The 44-year-old founder of legal blog Above the Law and a widely recognized legal recruiter is reportedly in critical condition and under sedation after he tested positive for COVID-19.
David Lat has been put on a ventilator after his oxygen level dropped while fighting the virus at NYU Langone Hospital in Manhattan, according to his 36-year-old husband, Zachary Baron Shemtob via Law.com
“He’s not doing great,” Shemtob told the publication, adding that doctors and other hospital staff “are really attending to him. They’re taking it hour by hour, day by day.”
When asked of Lat’s prognosis, Shemtob replied, “It’s a bit much for me right now.”
“I just want folks to know that he is so strong; he is hanging in there, and we are praying he’ll recover,” the former clerk for U.S. Court of Appeals for the Second Circuit Judge Robert Sack and a former associate at Cooley, said. “Any thoughts or prayers people have are much appreciated.”
Lat is a Yale Law School graduate, a former federal prosecutor and the author of a legal-appeals-centered novel.
He went into the hospital on March 15 after experiencing several symptoms such as a fever and a cough. He was admitted to NYU Langone Hospital a day later and after a battle to get tested for coronavirus.
On March 18, Lat shared his experience while battling the virus on his Twitter thread.
Described as a “generally healthy” male who rarely drinks and has not taken any drugs, Lat said he competed twice in the NYC Marathon. Even though he suffers from exercise-induced asthma, Lat added that he still walks 25 miles (40 kilometers) each week and attends at least three high-intensity interval training classes at the gym.
“In my current state, #LivingWithCovid, I am constantly weak and winded. I’m hooked up to oxygen 24/7. Even with oxygen, the simplest tasks are extremely difficult,” he said. “This morning, this ex-marathoner could barely walk the five feet from the bed to the toilet – and I had to pee as quickly as possible, chest heaving with the labor of breathing, because I was going to collapse if I stood too long.”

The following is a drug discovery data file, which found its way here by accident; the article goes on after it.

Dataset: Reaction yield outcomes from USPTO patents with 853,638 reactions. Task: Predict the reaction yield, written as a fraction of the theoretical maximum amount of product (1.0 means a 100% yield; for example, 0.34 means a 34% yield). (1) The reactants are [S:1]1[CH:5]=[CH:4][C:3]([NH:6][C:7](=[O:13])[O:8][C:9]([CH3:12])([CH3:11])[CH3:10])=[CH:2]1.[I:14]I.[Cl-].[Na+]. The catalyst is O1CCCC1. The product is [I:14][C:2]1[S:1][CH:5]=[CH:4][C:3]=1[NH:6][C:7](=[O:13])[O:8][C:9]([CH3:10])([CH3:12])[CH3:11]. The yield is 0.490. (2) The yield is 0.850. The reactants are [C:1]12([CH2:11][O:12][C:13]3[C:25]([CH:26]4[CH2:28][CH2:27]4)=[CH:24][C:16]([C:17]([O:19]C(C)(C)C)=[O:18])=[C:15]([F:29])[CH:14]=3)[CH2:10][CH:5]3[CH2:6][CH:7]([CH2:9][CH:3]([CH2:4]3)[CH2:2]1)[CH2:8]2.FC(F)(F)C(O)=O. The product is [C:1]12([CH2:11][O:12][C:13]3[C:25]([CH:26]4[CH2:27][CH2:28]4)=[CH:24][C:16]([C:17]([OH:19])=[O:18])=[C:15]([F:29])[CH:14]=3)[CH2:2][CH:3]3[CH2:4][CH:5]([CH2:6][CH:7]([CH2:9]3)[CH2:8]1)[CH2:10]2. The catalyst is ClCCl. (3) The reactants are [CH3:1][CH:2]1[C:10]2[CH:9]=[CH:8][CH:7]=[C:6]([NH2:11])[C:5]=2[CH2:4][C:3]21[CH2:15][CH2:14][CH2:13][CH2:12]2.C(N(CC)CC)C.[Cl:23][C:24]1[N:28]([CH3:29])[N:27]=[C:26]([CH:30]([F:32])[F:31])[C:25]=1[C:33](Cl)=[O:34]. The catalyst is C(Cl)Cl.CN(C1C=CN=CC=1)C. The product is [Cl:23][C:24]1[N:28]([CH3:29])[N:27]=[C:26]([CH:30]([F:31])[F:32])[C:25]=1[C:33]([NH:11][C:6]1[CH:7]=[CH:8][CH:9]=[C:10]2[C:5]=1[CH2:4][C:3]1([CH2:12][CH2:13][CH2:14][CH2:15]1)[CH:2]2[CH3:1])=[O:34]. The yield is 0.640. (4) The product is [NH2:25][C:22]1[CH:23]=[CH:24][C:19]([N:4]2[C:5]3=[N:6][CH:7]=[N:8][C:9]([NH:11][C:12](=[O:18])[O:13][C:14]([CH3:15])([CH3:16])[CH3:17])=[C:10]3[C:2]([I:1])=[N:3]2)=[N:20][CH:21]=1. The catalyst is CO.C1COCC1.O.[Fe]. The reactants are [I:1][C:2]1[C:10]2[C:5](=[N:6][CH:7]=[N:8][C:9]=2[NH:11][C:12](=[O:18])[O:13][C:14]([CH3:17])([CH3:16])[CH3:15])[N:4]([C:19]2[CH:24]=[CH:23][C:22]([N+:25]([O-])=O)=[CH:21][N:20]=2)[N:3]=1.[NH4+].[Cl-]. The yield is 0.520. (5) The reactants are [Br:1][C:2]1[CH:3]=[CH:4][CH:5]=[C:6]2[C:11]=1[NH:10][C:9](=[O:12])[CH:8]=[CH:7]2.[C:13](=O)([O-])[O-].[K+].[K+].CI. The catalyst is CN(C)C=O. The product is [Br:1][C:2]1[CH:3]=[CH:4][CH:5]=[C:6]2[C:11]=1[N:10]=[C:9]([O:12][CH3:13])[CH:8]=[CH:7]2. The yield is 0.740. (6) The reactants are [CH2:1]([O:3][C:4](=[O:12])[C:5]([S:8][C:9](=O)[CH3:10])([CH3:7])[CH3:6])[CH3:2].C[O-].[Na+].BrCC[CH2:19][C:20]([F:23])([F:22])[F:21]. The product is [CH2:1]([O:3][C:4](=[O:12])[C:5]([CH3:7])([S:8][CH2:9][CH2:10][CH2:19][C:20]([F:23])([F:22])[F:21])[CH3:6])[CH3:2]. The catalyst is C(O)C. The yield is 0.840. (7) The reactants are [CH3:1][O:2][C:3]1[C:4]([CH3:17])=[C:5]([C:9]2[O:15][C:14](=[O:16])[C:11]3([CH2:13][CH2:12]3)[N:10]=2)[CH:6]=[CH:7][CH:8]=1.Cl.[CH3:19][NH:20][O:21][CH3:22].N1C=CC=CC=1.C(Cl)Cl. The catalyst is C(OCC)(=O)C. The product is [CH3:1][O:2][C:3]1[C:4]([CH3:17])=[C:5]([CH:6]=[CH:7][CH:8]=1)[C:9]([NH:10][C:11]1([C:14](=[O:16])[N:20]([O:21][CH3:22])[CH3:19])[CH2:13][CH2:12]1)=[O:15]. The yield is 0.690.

He added that he used to be a fast eater, but because of the virus, it takes him about 90 minutes to finish his meal and even his fork wobbles each time he lifts it up to his mouth.
“To be sure, #COVID19 hits different people differently #ymmv. I gave it to my husband, and for him it was a low-level flu that seems to have almost run its course after about a week,” Lat said.
“But for those who get severe cases, like me, it’s been hell. I’ve had 10 days & counting, with no real improvement, of fever, fatigue, joint aches, chills, cough, respiratory difficulty. I have never been this sick in my entire life.”
Shemtob said that what made Lat’s condition more difficult is that none of his family members can visit due to how quickly the virus spreads.
Lat is being treated with a Z-Pak (azithromycin) and an anti-malaria drug as well as an IL 6-inhibitor to fight the inflammation of his lungs, Shemtob said.
However, in a recent update
, Lat was given a “very experimental” drug therapy to help him fight the virus.
“We won’t know for a few more days, whether he’s going to get better—whether this stuff [the drug therapy] is working or not,” Shemtob said Monday afternoon. “We’re hanging in there. We’re just waiting and hoping.”